Wow. For a film that isn’t affiliated with the Donnie Yen series you wouldn’t know it. The quality is high, and Herman Yau does a fantastic job directing this feature. Anthony Wong is nothing short of a firecracker of a revelation as Ip Man, tortured by the loss of his wife, but motivated to teach others Wing Chun. I honestly must say that Donnie Yen couldn’t have played this version of Ip Man. Anthony Wong brings a world weary yet regal bearing to the role, and owns it the moment you see him onscreen. His performance is nuanced, full of little tics that reveal what he’s really thinking rather than what he says.  Xin Xin Xiong is great as always, able to play heroes and villains with equal measure, and he makes a good foil for Ip Man here.The real treat here is Eric Tsang, veteran of many, many comedies and to see him play a kung-fu master here, and to do so believably, just blew my mind. I didn’t know Eric had it in him, but man did he ever bring the goods here. He has really great chemistry with Anthony Wong in both their fight and their friendship. All of the other actors do a great job as well.

Ip ManFF

The fights here are about as good as any you’ll see in a Donnie Yen Ip Man, and considering that Anthony Wong and Eric Tsang know either very little to no martial arts, both men were incredibly convincing. Anthony Wong fought just like Donnie Yen, with many similar movements (yes, it’s the same fighting style, but I mean something in the body language of both men are similar) and his fights with Eric Tsang (!) and Xin Xin Xiong were standout in this film, as were all of the other small skirmishes. The Lion Dance scenes were great, as was the fight afterward. It was also good to see Fung Hak On and Ken Lo get their fights in as well. The fight choreography was spot on and great.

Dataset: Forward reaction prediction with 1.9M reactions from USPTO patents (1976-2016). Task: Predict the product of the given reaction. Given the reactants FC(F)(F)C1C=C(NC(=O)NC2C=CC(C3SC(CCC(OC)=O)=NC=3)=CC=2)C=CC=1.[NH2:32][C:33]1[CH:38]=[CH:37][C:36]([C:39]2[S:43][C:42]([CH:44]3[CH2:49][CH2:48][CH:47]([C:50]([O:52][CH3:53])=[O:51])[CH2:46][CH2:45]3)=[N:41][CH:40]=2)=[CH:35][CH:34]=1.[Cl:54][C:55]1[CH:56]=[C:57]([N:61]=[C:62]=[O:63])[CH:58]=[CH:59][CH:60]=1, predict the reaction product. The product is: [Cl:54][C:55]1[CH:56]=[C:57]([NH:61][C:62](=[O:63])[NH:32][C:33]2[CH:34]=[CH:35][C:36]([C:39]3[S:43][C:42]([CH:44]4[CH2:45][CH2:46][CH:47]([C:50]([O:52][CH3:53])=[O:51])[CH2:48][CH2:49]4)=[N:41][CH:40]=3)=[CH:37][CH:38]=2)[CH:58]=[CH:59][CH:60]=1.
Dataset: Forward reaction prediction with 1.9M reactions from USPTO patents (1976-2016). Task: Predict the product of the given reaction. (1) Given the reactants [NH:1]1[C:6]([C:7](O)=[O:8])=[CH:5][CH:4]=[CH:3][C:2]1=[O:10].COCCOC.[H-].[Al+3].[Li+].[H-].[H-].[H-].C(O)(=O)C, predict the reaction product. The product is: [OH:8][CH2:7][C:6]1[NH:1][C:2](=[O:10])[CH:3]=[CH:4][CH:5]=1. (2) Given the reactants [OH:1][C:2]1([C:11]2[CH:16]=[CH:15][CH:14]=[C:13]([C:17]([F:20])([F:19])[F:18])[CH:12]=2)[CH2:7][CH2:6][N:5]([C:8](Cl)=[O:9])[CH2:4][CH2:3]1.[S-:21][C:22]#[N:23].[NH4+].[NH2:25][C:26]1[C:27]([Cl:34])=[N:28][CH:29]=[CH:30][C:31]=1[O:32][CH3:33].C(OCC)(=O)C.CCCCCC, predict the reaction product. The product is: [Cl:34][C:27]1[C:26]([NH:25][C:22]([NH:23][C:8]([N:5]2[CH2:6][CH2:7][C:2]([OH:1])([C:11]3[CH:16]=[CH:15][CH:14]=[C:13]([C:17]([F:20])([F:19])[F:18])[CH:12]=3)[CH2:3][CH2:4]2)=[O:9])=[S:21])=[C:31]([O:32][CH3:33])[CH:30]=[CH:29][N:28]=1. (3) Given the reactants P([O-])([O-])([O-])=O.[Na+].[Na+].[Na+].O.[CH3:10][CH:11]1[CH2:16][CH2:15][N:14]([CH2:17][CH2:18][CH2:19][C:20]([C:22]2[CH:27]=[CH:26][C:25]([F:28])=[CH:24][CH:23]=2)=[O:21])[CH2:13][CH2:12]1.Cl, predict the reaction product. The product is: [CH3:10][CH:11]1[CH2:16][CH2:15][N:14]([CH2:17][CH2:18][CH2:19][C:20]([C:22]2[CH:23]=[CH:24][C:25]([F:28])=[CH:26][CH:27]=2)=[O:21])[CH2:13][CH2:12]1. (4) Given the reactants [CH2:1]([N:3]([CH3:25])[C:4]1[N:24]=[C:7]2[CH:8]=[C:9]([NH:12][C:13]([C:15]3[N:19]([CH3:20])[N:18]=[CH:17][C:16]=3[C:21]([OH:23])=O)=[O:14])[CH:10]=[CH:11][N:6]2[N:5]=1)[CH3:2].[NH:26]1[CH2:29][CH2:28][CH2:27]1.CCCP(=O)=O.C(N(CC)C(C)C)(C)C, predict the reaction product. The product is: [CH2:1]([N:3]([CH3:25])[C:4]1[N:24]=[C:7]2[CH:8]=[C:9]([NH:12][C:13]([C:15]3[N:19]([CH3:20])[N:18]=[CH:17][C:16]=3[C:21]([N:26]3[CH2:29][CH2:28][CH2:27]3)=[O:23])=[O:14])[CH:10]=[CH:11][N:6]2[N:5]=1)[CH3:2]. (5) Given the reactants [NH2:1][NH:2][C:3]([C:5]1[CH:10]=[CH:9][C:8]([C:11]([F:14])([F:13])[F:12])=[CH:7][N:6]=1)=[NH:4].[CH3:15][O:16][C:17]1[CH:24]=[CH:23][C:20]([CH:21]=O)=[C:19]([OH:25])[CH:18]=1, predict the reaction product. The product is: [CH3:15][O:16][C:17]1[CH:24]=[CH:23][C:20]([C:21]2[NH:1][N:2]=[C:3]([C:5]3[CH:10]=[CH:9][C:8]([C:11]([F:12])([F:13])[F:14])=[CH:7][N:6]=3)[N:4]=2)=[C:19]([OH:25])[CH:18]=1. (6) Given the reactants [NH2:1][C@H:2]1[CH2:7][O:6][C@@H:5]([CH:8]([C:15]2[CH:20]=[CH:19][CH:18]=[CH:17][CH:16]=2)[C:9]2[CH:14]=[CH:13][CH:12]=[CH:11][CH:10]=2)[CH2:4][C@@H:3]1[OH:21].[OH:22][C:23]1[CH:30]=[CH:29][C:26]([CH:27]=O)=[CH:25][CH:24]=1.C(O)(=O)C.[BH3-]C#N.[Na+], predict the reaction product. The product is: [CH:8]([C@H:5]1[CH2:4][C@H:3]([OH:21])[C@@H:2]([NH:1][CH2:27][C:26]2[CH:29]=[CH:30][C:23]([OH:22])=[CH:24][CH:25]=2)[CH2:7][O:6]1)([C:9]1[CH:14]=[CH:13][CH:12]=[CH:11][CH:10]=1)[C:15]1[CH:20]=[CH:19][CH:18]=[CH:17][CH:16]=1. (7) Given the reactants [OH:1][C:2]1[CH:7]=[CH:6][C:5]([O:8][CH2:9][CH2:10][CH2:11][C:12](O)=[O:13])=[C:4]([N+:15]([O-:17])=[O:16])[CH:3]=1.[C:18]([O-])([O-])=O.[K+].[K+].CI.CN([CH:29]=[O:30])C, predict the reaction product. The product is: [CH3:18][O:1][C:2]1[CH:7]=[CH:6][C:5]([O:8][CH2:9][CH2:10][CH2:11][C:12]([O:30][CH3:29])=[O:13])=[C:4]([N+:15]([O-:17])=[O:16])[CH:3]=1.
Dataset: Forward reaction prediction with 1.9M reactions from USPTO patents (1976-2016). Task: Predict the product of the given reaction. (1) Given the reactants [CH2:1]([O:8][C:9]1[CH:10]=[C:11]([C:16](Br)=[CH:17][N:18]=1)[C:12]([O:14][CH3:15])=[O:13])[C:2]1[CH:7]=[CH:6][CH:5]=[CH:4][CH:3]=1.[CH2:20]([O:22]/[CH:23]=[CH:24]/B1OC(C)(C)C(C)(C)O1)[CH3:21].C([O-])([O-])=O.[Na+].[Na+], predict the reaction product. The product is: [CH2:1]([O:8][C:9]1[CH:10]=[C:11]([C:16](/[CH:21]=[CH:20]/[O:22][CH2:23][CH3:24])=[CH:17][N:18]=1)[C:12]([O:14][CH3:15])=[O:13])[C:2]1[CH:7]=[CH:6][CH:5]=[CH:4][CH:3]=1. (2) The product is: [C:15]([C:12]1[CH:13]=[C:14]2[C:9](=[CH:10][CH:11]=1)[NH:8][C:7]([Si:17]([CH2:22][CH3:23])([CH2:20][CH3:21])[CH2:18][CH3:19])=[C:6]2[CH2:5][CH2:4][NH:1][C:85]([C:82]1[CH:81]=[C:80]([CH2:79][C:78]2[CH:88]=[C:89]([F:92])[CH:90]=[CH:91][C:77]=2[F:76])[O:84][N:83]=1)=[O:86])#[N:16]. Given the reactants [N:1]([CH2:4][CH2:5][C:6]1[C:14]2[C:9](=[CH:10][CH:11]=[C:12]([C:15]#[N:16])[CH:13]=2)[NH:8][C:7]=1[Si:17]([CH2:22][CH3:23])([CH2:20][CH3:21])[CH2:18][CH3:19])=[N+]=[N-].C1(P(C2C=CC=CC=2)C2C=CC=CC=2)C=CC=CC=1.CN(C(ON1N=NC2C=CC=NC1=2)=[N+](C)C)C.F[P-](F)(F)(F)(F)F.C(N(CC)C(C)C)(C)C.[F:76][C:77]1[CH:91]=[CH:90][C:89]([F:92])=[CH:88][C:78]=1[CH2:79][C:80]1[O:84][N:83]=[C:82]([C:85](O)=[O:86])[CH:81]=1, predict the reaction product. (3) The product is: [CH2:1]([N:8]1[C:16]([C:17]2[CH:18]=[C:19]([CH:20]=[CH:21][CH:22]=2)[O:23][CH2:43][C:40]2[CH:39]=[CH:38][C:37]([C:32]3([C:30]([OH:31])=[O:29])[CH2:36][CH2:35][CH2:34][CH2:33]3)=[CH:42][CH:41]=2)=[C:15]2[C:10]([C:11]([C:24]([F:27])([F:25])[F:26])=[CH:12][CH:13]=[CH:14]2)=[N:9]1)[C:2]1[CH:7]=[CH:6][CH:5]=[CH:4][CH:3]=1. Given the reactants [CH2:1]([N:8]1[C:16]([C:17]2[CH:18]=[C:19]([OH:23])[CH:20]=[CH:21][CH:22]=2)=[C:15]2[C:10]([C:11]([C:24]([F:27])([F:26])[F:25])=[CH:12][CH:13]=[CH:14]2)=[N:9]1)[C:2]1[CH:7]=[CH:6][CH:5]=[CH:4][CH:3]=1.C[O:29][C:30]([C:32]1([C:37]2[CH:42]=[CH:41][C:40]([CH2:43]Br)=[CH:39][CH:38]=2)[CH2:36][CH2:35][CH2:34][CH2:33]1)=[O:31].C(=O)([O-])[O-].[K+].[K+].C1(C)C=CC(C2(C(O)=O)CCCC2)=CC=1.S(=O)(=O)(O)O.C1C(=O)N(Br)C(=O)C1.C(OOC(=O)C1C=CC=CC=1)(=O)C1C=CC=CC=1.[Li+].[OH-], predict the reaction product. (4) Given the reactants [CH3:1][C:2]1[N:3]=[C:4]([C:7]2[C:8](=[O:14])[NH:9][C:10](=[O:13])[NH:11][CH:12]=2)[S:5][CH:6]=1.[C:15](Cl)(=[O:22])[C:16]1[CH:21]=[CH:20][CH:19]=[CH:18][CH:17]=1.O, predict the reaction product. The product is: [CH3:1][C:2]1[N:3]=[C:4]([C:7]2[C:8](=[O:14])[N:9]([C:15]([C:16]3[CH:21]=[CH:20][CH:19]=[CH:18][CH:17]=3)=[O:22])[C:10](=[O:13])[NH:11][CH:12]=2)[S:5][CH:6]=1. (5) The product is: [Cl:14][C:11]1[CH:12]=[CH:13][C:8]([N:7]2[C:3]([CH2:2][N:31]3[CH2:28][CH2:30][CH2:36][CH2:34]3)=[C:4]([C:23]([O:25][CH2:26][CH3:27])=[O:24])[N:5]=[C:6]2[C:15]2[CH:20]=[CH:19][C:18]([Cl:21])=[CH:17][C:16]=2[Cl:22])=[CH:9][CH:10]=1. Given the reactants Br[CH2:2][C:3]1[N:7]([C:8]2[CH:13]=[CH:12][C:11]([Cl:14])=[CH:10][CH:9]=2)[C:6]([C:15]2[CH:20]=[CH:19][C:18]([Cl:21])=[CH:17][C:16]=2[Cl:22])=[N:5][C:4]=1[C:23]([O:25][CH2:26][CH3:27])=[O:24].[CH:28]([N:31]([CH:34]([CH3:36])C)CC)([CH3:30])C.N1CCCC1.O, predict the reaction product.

Quality is rampant across this film, and I can’t recommend it enough!

Kiai-Kick’s Grade: 9.5

A great film that features Anthony Wong in one of his best roles ever, bringing the story of Ip Man to a satisfying close, with terrific action, humor and drama that culminates in a  final fight worthy of the legend of Ip Man.


Ip Man: The Final Fight is out NOW on Blu-Ray and DVD  from the good folks at WellGo USA!